Sunday, November 21, 2004

War and Peace

i never noticed it when i decided to buy the book at the airport; i only realized the irony of it all as i was already reading the book!

today, on my flight back home, while waiting for my flight to be called, i browsed through the airport bookshop and came across a newsprint annotated version of Sun Tzu's "The Art of War". i had a whiteprint translated-from-the-original one years ago which i only read halfway through before i gave it to my brother who was joining the army. still, the half-a-book's worth of lessons served me well during the tempestous legal negotiation process with my ex after i left my marriage.

the irony is-- i am going home after a very rich weekend spent with likeminded colleagues and newfound friends at the Pax Christi Pilipinas first national general assembly! Pax. Christi. Peace of Christ. a movement for peace, for a better, more humane, more just world.

: )

sometimes i trip my self up. my conscious self does one thing, then my subconscious self does the opposite. heehee.

but it is not as polarized at it appears. maybe i need to learn the art of war to achieve the ways of peace too.

and reading the foreword and first few pages of "The Art of War" affirms that insight:

"Civilization might have been spared much of the damage suffered in the world wars of this century if the influence of Clausewitz's monumental tomes On War, which moulded European military thought in the era preceding the First World War, had been blended with and balanced by a knowledge of Sun Tzu's exposition on The Art of War. Sun Tzu's realism and moderation form a contrast to Clausewitz's tendency to emphasize the logical ideal and 'the absolute', which his disciples caught on to in developing the theory and practice of 'total war' beyond all bounds of sense.

... (Sun Tzu) believed that the skilful strategist should be able to subdue the enemy's army without engaging it, to take his cities without laying siege to them, and to overthrow his State without bloodying swords. ... (for he) considered the moral, intellectual, and circumstantial elements of war to be more important than the physical...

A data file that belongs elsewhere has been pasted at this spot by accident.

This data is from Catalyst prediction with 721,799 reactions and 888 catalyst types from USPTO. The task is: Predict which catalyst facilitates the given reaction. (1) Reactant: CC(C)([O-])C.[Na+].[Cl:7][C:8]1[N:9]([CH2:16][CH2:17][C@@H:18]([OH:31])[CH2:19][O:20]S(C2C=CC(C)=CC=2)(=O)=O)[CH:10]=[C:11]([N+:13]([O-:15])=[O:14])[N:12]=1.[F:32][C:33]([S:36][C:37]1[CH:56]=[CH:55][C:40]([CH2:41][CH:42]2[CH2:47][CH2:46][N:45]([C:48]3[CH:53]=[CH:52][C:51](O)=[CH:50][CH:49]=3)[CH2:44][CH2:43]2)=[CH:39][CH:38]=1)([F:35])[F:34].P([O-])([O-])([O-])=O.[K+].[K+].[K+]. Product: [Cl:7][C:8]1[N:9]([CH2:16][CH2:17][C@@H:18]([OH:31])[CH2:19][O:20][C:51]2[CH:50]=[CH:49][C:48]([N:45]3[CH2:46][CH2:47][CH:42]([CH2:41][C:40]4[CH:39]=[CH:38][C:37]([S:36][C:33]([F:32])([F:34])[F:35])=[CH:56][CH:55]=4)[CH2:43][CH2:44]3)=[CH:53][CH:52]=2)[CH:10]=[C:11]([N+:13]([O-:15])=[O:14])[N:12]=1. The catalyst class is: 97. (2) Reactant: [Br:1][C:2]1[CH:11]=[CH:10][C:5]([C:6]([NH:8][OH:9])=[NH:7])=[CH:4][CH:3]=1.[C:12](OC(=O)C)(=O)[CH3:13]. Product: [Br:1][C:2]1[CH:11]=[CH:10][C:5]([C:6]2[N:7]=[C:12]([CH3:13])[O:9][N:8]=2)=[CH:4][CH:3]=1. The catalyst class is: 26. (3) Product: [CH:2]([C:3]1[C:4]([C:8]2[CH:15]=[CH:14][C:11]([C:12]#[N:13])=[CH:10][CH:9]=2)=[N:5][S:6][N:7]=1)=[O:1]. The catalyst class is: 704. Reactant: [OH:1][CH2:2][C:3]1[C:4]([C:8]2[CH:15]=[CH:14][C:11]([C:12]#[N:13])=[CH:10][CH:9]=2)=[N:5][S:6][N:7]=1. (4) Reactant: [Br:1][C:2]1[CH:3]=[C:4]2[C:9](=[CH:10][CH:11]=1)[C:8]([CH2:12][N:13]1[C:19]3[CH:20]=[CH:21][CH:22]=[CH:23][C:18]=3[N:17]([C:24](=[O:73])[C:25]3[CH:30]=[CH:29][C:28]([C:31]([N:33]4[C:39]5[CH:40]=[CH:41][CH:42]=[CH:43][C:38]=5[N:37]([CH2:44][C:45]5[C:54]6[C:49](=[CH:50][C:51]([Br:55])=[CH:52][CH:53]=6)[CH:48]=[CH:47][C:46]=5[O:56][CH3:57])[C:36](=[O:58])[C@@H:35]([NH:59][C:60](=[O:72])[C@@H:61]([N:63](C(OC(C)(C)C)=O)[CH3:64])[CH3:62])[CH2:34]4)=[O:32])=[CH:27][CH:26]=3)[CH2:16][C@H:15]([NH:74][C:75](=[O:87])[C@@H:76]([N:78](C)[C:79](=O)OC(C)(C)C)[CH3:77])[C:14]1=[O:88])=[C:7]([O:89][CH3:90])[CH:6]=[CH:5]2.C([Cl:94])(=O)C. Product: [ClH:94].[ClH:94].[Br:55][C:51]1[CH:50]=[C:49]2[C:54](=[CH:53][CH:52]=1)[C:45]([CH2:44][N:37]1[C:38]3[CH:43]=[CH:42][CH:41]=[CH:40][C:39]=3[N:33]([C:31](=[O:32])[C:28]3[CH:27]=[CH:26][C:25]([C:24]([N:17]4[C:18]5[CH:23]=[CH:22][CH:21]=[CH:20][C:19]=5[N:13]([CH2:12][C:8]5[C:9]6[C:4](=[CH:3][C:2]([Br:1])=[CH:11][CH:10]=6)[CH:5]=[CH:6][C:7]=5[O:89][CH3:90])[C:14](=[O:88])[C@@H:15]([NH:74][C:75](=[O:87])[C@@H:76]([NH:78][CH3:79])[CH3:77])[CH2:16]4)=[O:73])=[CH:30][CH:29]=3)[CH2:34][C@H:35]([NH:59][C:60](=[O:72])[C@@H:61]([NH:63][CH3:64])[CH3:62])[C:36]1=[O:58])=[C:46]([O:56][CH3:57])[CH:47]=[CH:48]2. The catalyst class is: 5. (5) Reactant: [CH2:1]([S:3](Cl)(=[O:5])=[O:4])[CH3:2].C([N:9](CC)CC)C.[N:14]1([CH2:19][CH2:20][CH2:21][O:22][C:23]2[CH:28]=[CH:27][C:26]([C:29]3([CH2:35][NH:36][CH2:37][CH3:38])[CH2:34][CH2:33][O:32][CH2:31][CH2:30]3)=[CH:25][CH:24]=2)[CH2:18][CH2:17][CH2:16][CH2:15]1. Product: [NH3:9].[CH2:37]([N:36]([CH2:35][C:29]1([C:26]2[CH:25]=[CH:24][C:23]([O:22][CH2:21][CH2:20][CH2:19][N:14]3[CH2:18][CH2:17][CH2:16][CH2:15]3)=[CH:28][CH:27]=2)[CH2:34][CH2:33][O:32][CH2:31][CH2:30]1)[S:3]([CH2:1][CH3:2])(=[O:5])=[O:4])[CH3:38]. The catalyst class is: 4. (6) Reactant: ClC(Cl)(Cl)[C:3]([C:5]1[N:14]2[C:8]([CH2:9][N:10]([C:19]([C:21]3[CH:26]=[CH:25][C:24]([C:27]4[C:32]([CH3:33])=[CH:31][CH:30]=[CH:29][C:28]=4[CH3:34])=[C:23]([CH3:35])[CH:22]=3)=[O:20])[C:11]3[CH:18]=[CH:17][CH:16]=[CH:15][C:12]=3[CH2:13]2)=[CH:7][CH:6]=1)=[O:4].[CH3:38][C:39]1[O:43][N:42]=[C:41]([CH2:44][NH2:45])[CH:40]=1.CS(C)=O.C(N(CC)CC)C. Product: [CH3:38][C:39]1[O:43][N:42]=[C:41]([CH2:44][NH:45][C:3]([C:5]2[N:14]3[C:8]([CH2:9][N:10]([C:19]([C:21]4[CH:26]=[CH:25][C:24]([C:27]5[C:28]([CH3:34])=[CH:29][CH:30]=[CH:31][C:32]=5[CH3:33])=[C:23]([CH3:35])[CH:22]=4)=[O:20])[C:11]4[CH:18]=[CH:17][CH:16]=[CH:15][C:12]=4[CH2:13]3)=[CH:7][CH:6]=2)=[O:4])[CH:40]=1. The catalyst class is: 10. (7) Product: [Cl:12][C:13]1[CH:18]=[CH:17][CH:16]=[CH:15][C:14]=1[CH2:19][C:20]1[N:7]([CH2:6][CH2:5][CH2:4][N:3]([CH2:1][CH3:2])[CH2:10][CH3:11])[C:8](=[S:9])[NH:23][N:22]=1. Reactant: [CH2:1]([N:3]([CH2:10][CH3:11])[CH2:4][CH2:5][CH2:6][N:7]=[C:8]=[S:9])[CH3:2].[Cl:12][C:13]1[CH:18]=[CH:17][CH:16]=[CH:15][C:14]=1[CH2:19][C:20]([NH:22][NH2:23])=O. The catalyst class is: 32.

(Sun Tzu) did not conceive war in terms of slaughter and destruction; to take all intact, or as nearly intact as possible, was the proper objective of strategy."

*****

our general assembly was capped by a very honest and very touching talk by a priest based in Mindanao, of how the long-standing armed conflict between Filipino Muslim separatists and the government has caused so much suffering to thousands of men, women and children, and how this environment of "periodic war" (you learn to expect the wars almost like you expect the changing of the seasons) is creating a generation of children who see the world without anymore the innocence and trust and natural goodness one expects of children in otherwise "normal" and peaceful environments.

Father Bert's sharing caused lumps in my throat and tears to well up many times, because his sharing was not so much of teaching concepts but of telling the stories of the lives of the every day people he lives with and ministers to. (at one particularly heartbreaking point, i decided that someday somehow, i will try to get these stories out into the "mainstream" of public consciousness in the series of more children's stories i am still creating in my head.)

anyway, the whole point of the talk is that the idea of authentic reconciliation is a heartwrenching struggle, but then there is also hope.

i learned that, for authentic reconciliation to take place, the following must happen:

1. sincere, honest, open truth telling of personal stories (why one did what one did, what one felt because of what the other did)
2. repentance
3. forgiveness
4. restoration (and transformation) of the relationship

i asked some questions of the good Father:

1. what happens if despite one's efforts to tell one's truth, the other does not?
2. what happens if there is no repentance?
3. why is our court/legal/institutional/administrative arbitration/mediation systems structured in such a way that the questions asked do not encourage truth telling from the heart, but "truth" telling in terms of fact reporting, how many evidences one can present of one's innocence and the other's guilt, etc.? does not the system itself contribute to an atmosphere of war rather than of authentic reconciliation and peace?

there wasn't as much pat answers that i got as suggestions of how peace workers have been doing it in Mindanao so far, and more sharing and more thoughts for reflection. the good Father said, "it's all a struggle, both personal and communal, among us peacemakers. but the whole point is that there are alternatives to what we have been accustomed to in resolving conflicts. conflict is a necesary part of life and change. but conflict does not always necessarily mean that the only way of resolving it is through war."

and i learned about the concepts of retaliatory justice (what we have been accustomed to, how our bureaucratic and penal system is set up for) versus restorative justice (the kind of justice that not only sets things right, but heals brokenness... of individuals, of relationships, of communities.)

oh, so many questions...!

my mind is exploding.
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